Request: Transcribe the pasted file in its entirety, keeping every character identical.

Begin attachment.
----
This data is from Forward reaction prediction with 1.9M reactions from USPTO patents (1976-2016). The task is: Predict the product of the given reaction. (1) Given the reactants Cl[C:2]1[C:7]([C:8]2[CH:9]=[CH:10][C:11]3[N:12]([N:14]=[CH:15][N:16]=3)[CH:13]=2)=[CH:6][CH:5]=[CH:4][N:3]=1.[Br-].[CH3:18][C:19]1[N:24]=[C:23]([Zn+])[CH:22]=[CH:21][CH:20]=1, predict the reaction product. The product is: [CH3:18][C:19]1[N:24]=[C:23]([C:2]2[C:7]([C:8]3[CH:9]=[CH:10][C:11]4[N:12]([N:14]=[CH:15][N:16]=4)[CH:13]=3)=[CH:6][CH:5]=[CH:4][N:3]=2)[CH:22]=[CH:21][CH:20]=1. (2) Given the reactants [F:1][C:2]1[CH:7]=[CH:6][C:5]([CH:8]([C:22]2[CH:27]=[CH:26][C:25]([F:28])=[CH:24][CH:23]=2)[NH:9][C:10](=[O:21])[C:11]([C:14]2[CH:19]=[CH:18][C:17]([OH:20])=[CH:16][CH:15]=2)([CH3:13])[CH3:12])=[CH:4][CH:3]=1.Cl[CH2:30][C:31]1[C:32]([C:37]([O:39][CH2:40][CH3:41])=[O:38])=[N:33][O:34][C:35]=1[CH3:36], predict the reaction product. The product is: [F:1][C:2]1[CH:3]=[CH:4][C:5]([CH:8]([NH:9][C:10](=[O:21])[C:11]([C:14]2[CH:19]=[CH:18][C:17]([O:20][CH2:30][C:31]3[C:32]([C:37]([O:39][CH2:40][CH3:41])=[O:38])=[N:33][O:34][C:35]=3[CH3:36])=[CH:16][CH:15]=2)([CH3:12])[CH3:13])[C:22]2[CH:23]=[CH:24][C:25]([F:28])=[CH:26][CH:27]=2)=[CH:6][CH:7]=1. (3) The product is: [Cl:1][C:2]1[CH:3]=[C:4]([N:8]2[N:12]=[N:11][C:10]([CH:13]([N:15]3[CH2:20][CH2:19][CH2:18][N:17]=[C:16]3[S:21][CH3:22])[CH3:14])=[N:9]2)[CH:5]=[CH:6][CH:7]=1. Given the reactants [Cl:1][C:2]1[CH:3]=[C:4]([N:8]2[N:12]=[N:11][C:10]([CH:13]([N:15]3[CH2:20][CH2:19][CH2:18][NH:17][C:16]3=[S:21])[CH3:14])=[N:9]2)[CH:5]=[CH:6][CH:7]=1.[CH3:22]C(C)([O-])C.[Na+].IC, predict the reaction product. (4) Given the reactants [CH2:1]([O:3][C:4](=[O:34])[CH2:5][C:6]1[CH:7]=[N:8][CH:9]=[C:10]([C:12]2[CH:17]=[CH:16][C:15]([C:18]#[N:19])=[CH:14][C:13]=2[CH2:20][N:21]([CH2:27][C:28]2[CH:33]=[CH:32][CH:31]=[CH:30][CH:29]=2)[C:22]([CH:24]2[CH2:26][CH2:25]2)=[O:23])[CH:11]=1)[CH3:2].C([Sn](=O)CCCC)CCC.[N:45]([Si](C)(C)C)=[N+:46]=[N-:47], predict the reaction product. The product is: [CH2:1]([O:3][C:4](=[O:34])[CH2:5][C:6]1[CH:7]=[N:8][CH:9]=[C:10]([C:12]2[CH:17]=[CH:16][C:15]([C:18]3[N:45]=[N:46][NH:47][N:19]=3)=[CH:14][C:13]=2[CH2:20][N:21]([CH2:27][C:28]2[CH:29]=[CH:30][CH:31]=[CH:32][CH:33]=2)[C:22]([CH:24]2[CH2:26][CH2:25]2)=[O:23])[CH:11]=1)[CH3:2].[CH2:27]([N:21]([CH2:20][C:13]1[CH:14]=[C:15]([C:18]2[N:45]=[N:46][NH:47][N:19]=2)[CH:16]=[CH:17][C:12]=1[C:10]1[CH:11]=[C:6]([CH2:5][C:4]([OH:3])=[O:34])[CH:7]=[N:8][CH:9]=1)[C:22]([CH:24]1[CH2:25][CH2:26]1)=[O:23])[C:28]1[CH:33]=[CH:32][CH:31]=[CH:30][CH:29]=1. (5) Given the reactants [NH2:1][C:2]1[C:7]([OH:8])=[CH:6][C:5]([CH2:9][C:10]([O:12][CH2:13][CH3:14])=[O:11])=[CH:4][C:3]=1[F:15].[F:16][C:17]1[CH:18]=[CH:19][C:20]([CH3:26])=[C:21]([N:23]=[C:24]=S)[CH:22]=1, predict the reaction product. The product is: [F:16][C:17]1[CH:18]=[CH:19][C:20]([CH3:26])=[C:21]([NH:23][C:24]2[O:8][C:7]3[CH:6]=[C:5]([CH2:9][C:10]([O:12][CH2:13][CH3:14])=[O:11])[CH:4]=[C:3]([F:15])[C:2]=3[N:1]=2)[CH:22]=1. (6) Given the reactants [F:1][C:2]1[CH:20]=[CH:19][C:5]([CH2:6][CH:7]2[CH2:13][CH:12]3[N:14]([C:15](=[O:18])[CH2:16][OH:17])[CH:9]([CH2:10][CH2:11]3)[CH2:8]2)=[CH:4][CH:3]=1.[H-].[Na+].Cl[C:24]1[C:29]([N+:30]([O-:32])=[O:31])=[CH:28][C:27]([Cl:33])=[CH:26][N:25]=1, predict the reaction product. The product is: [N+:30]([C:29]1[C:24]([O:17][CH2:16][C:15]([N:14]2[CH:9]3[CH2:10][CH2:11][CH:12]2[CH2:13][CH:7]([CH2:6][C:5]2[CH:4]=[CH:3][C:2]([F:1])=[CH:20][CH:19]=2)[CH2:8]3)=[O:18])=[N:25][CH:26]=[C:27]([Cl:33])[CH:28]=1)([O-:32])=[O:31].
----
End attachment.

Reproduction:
This data is from Forward reaction prediction with 1.9M reactions from USPTO patents (1976-2016). The task is: Predict the product of the given reaction. (1) Given the reactants Cl[C:2]1[C:7]([C:8]2[CH:9]=[CH:10][C:11]3[N:12]([N:14]=[CH:15][N:16]=3)[CH:13]=2)=[CH:6][CH:5]=[CH:4][N:3]=1.[Br-].[CH3:18][C:19]1[N:24]=[C:23]([Zn+])[CH:22]=[CH:21][CH:20]=1, predict the reaction product. The product is: [CH3:18][C:19]1[N:24]=[C:23]([C:2]2[C:7]([C:8]3[CH:9]=[CH:10][C:11]4[N:12]([N:14]=[CH:15][N:16]=4)[CH:13]=3)=[CH:6][CH:5]=[CH:4][N:3]=2)[CH:22]=[CH:21][CH:20]=1. (2) Given the reactants [F:1][C:2]1[CH:7]=[CH:6][C:5]([CH:8]([C:22]2[CH:27]=[CH:26][C:25]([F:28])=[CH:24][CH:23]=2)[NH:9][C:10](=[O:21])[C:11]([C:14]2[CH:19]=[CH:18][C:17]([OH:20])=[CH:16][CH:15]=2)([CH3:13])[CH3:12])=[CH:4][CH:3]=1.Cl[CH2:30][C:31]1[C:32]([C:37]([O:39][CH2:40][CH3:41])=[O:38])=[N:33][O:34][C:35]=1[CH3:36], predict the reaction product. The product is: [F:1][C:2]1[CH:3]=[CH:4][C:5]([CH:8]([NH:9][C:10](=[O:21])[C:11]([C:14]2[CH:19]=[CH:18][C:17]([O:20][CH2:30][C:31]3[C:32]([C:37]([O:39][CH2:40][CH3:41])=[O:38])=[N:33][O:34][C:35]=3[CH3:36])=[CH:16][CH:15]=2)([CH3:12])[CH3:13])[C:22]2[CH:23]=[CH:24][C:25]([F:28])=[CH:26][CH:27]=2)=[CH:6][CH:7]=1. (3) The product is: [Cl:1][C:2]1[CH:3]=[C:4]([N:8]2[N:12]=[N:11][C:10]([CH:13]([N:15]3[CH2:20][CH2:19][CH2:18][N:17]=[C:16]3[S:21][CH3:22])[CH3:14])=[N:9]2)[CH:5]=[CH:6][CH:7]=1. Given the reactants [Cl:1][C:2]1[CH:3]=[C:4]([N:8]2[N:12]=[N:11][C:10]([CH:13]([N:15]3[CH2:20][CH2:19][CH2:18][NH:17][C:16]3=[S:21])[CH3:14])=[N:9]2)[CH:5]=[CH:6][CH:7]=1.[CH3:22]C(C)([O-])C.[Na+].IC, predict the reaction product. (4) Given the reactants [CH2:1]([O:3][C:4](=[O:34])[CH2:5][C:6]1[CH:7]=[N:8][CH:9]=[C:10]([C:12]2[CH:17]=[CH:16][C:15]([C:18]#[N:19])=[CH:14][C:13]=2[CH2:20][N:21]([CH2:27][C:28]2[CH:33]=[CH:32][CH:31]=[CH:30][CH:29]=2)[C:22]([CH:24]2[CH2:26][CH2:25]2)=[O:23])[CH:11]=1)[CH3:2].C([Sn](=O)CCCC)CCC.[N:45]([Si](C)(C)C)=[N+:46]=[N-:47], predict the reaction product. The product is: [CH2:1]([O:3][C:4](=[O:34])[CH2:5][C:6]1[CH:7]=[N:8][CH:9]=[C:10]([C:12]2[CH:17]=[CH:16][C:15]([C:18]3[N:45]=[N:46][NH:47][N:19]=3)=[CH:14][C:13]=2[CH2:20][N:21]([CH2:27][C:28]2[CH:29]=[CH:30][CH:31]=[CH:32][CH:33]=2)[C:22]([CH:24]2[CH2:26][CH2:25]2)=[O:23])[CH:11]=1)[CH3:2].[CH2:27]([N:21]([CH2:20][C:13]1[CH:14]=[C:15]([C:18]2[N:45]=[N:46][NH:47][N:19]=2)[CH:16]=[CH:17][C:12]=1[C:10]1[CH:11]=[C:6]([CH2:5][C:4]([OH:3])=[O:34])[CH:7]=[N:8][CH:9]=1)[C:22]([CH:24]1[CH2:25][CH2:26]1)=[O:23])[C:28]1[CH:33]=[CH:32][CH:31]=[CH:30][CH:29]=1. (5) Given the reactants [NH2:1][C:2]1[C:7]([OH:8])=[CH:6][C:5]([CH2:9][C:10]([O:12][CH2:13][CH3:14])=[O:11])=[CH:4][C:3]=1[F:15].[F:16][C:17]1[CH:18]=[CH:19][C:20]([CH3:26])=[C:21]([N:23]=[C:24]=S)[CH:22]=1, predict the reaction product. The product is: [F:16][C:17]1[CH:18]=[CH:19][C:20]([CH3:26])=[C:21]([NH:23][C:24]2[O:8][C:7]3[CH:6]=[C:5]([CH2:9][C:10]([O:12][CH2:13][CH3:14])=[O:11])[CH:4]=[C:3]([F:15])[C:2]=3[N:1]=2)[CH:22]=1. (6) Given the reactants [F:1][C:2]1[CH:20]=[CH:19][C:5]([CH2:6][CH:7]2[CH2:13][CH:12]3[N:14]([C:15](=[O:18])[CH2:16][OH:17])[CH:9]([CH2:10][CH2:11]3)[CH2:8]2)=[CH:4][CH:3]=1.[H-].[Na+].Cl[C:24]1[C:29]([N+:30]([O-:32])=[O:31])=[CH:28][C:27]([Cl:33])=[CH:26][N:25]=1, predict the reaction product. The product is: [N+:30]([C:29]1[C:24]([O:17][CH2:16][C:15]([N:14]2[CH:9]3[CH2:10][CH2:11][CH:12]2[CH2:13][CH:7]([CH2:6][C:5]2[CH:4]=[CH:3][C:2]([F:1])=[CH:20][CH:19]=2)[CH2:8]3)=[O:18])=[N:25][CH:26]=[C:27]([Cl:33])[CH:28]=1)([O-:32])=[O:31].